Police Can Search Your Car if They Have Probable Cause

Even if you say no to a search, police may still search your vehicle if they have probable cause to believe that evidence of a crime is in the vehicle. Police can also search the car if the driver has been arrested. It is important to note that a minor traffic violation such as speeding is not considered probable cause for a search. If the officers pull you over for a minor traffic infraction but then finds probable cause to suspect illegal items or evidence is in your vehicle, they may legally conduct a search. For example, if you are pulled over for running a red light but officers smell marijuana in your vehicle, they have probable cause to search.

Contact a Joliet Criminal Defense Attorney

If you are facing criminal charges or believe you were victim to an unlawful search, speak with an experienced Distracted driving Will County criminal defense lawyer from the Law Office of Jack L. Zaremba. Contact us at 815-740-4025 today.

Types of Driver Distractions and Consequences for Distracted Driving

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There has been much research conducted on the ability and effectiveness of humans when they multitask. Though many people still say they are good at multitasking, the consensus is that humans cannot multitask efficiently. We often make mistakes when we multitask and we have to go back to figure out what other task we were doing. When it comes to driving, we already have a plethora of tasks to do behind the wheel. Make sure you are going at an appropriate speed, periodically check your rearview and side mirrors, constantly scan the road in front of you, pay attention to other drivers -- the list goes on. When we allow other things to distract us while we are driving, that just adds one more thing to the list. Distracted driving is not tolerated in Illinois and you could face serious consequences if you are caught.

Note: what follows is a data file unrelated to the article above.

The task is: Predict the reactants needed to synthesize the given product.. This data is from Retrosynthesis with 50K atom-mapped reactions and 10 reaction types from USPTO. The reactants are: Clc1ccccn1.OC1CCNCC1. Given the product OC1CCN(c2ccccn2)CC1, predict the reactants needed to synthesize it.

Types of Distractions

There are many types of distractions that could take away your attention from driving. The National Highway Traffic Safety Administration (NHTSA) states that they are three main type of distractions:

Visual: A visual distraction occurs when the driver takes their eyes off of the road. Visual distractions can come from objects both inside and outside of the car. Examples of visual distractions can include looking at a GPS, checking your cell phone or looking at something on the side of the road.

Manual: A manual distraction happens when the driver takes one or both hands off of the wheel for any reason. Manual distractions can include checking your cell phone, eating and drinking, adjusting audio controls and smoking.

Cognitive: Cognitive distractions happens when the driver’s mind is not focused on driving. Though it may seem harmless, thinking about things other than driving can pose a danger to yourself and others. Examples of cognitive distractions can include thinking about family issues, worrying about money and daydreaming.

Consequences for Distracted Driving

The most common type of distraction while a person is driving is from an electronic device or cell phone. In the state of Illinois, using a hand-held electronic communication device while driving is illegal. If you are age 19 and older, you are permitted to use a cell phone as long as you are using it with a Bluetooth headset, earpiece or voice activated commands. If you get into an accident as a result of being distracted while driving, you can face criminal charges ranging from a Class A misdemeanor to a Class 4 felony.

Get in Touch With a Will County Traffic Ticket Defense Attorney Today

It may seem harmless when you are sending a quick text or chatting on the phone while you are driving, but it can be extremely dangerous to take your eyes and mind off the road. If you are caught, you could face serious consequences, especially if you cause an accident. The Law Offices of Jack L. Zaremba, P.C. can help you fight a traffic ticket or criminal charges that may stem from distracted driving. Our skilled Joliet traffic ticket defense lawyers will help you determine what your best course of action is. Call our office today at 815-740-4025 to schedule a free consultation.